But Samsung argued that Apple, which was struggling to keep up with demand for the iPhone 4 from July to October of 2010, did not have the capacity to have delivered on those additional sales. "Apple couldn’t service its own customers with the iPhone 4, but it could service customers it didn’t have?" Samsung attorney Bill Price asked Musika.
Price also argued that the damages should vary depending on whether the Samsung products at issue in the lawsuit infringed on just one or all of Apple’s patents.
Apple’s legal battle with its fiercest business rival – which is also its largest supplier – has transfixed the global mobile industry. It moves into a technical damages-estimate phase this week. The trial, which began in late July, has seen a procession of executives, designers and patent experts testifying on behalf of the US company. Closing arguments are expected to begin next week.
Apple concluded its case on Monday, upon which Samsung’s lawyer made a formal request to have the complaint dismissed on the basis that Apple had not proved its case. Judge Lucy Koh listened to about an hour of argument from both sides before determining that it should continue on the basis that the testimony so far was sufficient that a jury should make a determination of whether there was infringement.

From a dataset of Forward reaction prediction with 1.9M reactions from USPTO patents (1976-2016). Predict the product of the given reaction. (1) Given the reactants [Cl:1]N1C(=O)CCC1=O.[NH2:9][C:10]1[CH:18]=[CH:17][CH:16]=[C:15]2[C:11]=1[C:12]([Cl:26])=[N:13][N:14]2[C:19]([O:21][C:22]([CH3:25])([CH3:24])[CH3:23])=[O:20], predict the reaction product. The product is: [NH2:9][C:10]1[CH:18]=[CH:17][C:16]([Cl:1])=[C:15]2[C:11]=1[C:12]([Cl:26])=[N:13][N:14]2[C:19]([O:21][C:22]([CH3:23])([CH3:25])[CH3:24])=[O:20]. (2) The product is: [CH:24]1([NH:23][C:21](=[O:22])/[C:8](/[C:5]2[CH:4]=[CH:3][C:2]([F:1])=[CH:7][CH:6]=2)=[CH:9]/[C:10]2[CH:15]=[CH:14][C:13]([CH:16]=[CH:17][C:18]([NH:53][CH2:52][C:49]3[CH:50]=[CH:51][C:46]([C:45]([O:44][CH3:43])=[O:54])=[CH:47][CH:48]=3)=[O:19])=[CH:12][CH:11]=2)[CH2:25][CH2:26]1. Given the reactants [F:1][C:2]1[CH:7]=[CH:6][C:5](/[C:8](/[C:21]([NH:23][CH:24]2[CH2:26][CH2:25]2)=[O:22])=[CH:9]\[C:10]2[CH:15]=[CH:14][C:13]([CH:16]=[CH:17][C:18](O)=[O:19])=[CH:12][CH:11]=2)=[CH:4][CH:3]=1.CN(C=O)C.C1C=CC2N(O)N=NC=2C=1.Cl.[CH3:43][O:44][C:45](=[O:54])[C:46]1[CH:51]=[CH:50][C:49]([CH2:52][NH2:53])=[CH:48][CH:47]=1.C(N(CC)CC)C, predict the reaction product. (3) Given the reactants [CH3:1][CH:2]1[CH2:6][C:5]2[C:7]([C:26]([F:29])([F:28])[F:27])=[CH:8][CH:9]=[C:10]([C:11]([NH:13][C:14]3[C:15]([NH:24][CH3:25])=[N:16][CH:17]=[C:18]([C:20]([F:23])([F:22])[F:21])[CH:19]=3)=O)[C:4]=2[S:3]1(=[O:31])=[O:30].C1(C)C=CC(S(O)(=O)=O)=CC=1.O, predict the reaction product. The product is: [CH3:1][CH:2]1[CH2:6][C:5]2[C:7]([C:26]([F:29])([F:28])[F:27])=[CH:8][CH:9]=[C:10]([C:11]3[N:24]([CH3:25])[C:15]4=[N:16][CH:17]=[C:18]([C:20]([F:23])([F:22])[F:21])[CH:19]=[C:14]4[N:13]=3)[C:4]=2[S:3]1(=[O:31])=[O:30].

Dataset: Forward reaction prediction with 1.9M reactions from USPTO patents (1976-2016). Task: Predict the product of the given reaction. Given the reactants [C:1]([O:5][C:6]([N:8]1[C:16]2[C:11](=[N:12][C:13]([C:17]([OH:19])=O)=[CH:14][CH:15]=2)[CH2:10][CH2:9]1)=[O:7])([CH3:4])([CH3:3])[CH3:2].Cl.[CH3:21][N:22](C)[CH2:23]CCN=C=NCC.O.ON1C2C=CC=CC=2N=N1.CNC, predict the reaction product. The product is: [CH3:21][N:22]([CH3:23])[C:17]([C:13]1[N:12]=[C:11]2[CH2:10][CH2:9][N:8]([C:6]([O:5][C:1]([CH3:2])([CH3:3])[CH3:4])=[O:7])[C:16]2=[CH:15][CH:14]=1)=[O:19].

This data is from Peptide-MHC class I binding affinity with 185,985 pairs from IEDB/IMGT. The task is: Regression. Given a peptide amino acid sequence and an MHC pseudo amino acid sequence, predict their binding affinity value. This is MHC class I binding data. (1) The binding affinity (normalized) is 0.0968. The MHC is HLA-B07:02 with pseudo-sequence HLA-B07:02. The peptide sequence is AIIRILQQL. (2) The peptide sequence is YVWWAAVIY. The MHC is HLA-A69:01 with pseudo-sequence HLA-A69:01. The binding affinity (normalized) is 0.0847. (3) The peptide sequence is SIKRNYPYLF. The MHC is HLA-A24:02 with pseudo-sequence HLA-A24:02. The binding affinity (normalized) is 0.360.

Because the case is against the US subsidiaries of Samsung Electronics, Koh did drop three phones that are not widely sold in the US, and not sold by Samsung US, from the case. Those are the "world" variants of the Galaxy Ace, Galaxy S and Galaxy S2 smartphones. But the US-specific models of those phones remain part of the case, and Apple can still pursue its case against Samsung’s parent company on those three phones.
The world’s most valuable technology company is accusing Samsung, now the leader in smartphones, of copying its iPhone and iPad in various elements of "trade dress" – the cosmetic appearance of the devices – and infringing a number of patents covering their onscreen operation. The South Korean company denies that and says Apple infringes several of its wireless technology patents.
Musika cited Samsung documents that identified the iPhone back in 2007, when the first of the revolutionary smartphones emerged, as one of four major factors defining mobile trends in the ensuing five years.